Dr. Peter Lane
Dr. Laura Bartlett
Dr. Noman Javed
Dr. Angelo Pirrone
Dr. Fernand Gobet
Cognitive models for explaining and predicting human performance in experimental settings are often challenging to develop and verify. We describe a process to automatically generate the programs for cognitive models from a user-supplied specification, using genetic programming (GP). We first construct a suitable fitness function, taking into account observed error and reaction times. Then we introduce post-processing techniques to transform the large number of candidate models produced by GP into a smaller set of models, whose diversity can be depicted graphically and can be individually studied through pseudo-code. These techniques are demonstrated on a typical neuro-scientific task, the Delayed Match to Sample Task, with the final set of symbolic models separated into two types, each employing a different attentional strategy.
Previous research using goal-directed computational models has demonstrated that microlapses, or brief disruptions in effortful cognitive processing, are related to decreases in vigilance as a function of time-on-task in the psychomotor vigilance test (PVT) (Veksler and Gunzelmann, 2018). We extended these computational accounts of fatigue to model performance in two vigilance tasks that differ with respect to demands on working memory, i.e., successive vs. simultaneous discrimination (Davies and Parasuraman, 1982). While task performance was not affected by working memory demands, simulations show that fatigue moderators successfully capture decreases in vigilance over time. Additionally, participants showed greater individual differences in model parameters related to task performance, but not in the effects of fatigue across time. These results highlight the importance of fatigue moderators in computational accounts of vigilance tasks.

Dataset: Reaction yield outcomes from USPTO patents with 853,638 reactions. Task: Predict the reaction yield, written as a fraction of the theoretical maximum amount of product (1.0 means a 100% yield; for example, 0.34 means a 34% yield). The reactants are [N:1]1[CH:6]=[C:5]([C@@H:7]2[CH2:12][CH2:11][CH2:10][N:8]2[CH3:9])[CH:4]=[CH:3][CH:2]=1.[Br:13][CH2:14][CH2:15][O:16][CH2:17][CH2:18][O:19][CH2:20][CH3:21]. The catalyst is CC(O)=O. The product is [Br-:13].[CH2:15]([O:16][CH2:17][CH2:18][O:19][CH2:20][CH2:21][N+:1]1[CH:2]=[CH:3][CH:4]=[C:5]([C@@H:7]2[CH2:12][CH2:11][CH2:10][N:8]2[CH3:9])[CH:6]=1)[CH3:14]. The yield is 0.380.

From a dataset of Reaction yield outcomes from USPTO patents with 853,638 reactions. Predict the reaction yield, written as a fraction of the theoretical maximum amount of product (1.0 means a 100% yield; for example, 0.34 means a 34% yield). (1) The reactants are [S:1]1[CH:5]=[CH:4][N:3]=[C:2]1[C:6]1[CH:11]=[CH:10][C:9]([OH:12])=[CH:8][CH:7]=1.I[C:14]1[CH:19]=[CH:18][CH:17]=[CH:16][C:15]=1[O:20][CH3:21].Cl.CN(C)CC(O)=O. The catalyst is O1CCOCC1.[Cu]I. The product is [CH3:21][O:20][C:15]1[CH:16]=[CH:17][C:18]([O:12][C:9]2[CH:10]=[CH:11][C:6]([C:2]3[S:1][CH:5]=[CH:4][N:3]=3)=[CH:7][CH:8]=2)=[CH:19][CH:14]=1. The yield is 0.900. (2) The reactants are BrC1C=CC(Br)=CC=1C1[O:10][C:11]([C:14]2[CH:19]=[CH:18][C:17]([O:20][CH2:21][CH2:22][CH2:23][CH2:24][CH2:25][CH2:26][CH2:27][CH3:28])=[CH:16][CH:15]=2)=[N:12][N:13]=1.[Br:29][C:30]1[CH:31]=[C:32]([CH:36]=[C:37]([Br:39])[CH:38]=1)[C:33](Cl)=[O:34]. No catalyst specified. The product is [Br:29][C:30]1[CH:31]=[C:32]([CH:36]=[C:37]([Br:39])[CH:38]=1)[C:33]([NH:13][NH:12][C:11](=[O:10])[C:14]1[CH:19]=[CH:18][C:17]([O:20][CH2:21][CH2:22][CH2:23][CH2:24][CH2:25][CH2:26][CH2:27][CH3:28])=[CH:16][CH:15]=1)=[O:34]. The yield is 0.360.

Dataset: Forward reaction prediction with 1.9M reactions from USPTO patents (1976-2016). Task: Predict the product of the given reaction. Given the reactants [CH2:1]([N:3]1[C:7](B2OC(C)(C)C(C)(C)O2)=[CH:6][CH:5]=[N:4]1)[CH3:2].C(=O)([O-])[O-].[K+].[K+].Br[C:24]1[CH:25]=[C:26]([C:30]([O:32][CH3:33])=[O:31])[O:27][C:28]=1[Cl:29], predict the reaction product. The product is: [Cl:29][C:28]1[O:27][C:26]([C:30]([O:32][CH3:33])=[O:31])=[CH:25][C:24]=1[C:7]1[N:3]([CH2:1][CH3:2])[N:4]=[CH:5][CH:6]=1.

Ms. Nicole Yuen Tan
Dr. Yiyun Shou
Dr. Junwen Chen
To date, little is known about the role of social anxiety in the assignment of evidence weights which could contribute to the jumping-to-conclusion bias. The present study used a Bayesian computational method to understand the mechanism of jumping-to-conclusion bias in social anxiety, specifically through the assignment of weights to information sampled. The present study also investigated the specificity of the jumping-to-conclusion bias in social anxiety using three variations of beads tasks that consisted of neutral and socially threatening situations. A sample of 210 participants was recruited from online communities to complete the beads tasks and a set of questionnaires measuring the trait variables including social anxiety and the fears of positive and negative evaluation. The Bayesian model estimations indicated that social anxiety and fears of evaluation did not significantly bias the assignment of evidence weights to information received, except when mostly positive feedback was shown. Our results did not support a significant association between the jumping-to-conclusion bias and social anxiety/fears of evaluation.
Argumentation is a widely studied topic in A.I., philosophy and psychology. In this paper we are particularly interested in its psychological implications. After having conducted several experiments, Mercier and Sperber stated that argumentation is the means for human reasoning. Yet, how can a cognitively plausible argumentation process be implemented such that it accounts for the lower levels of cognition? Taking as theoretical foundation Cognitive Argumentation, we propose two models for conditional reasoning implemented into the cognitive architecture, ACT-R and evaluate them with the responses of a famous reasoning task.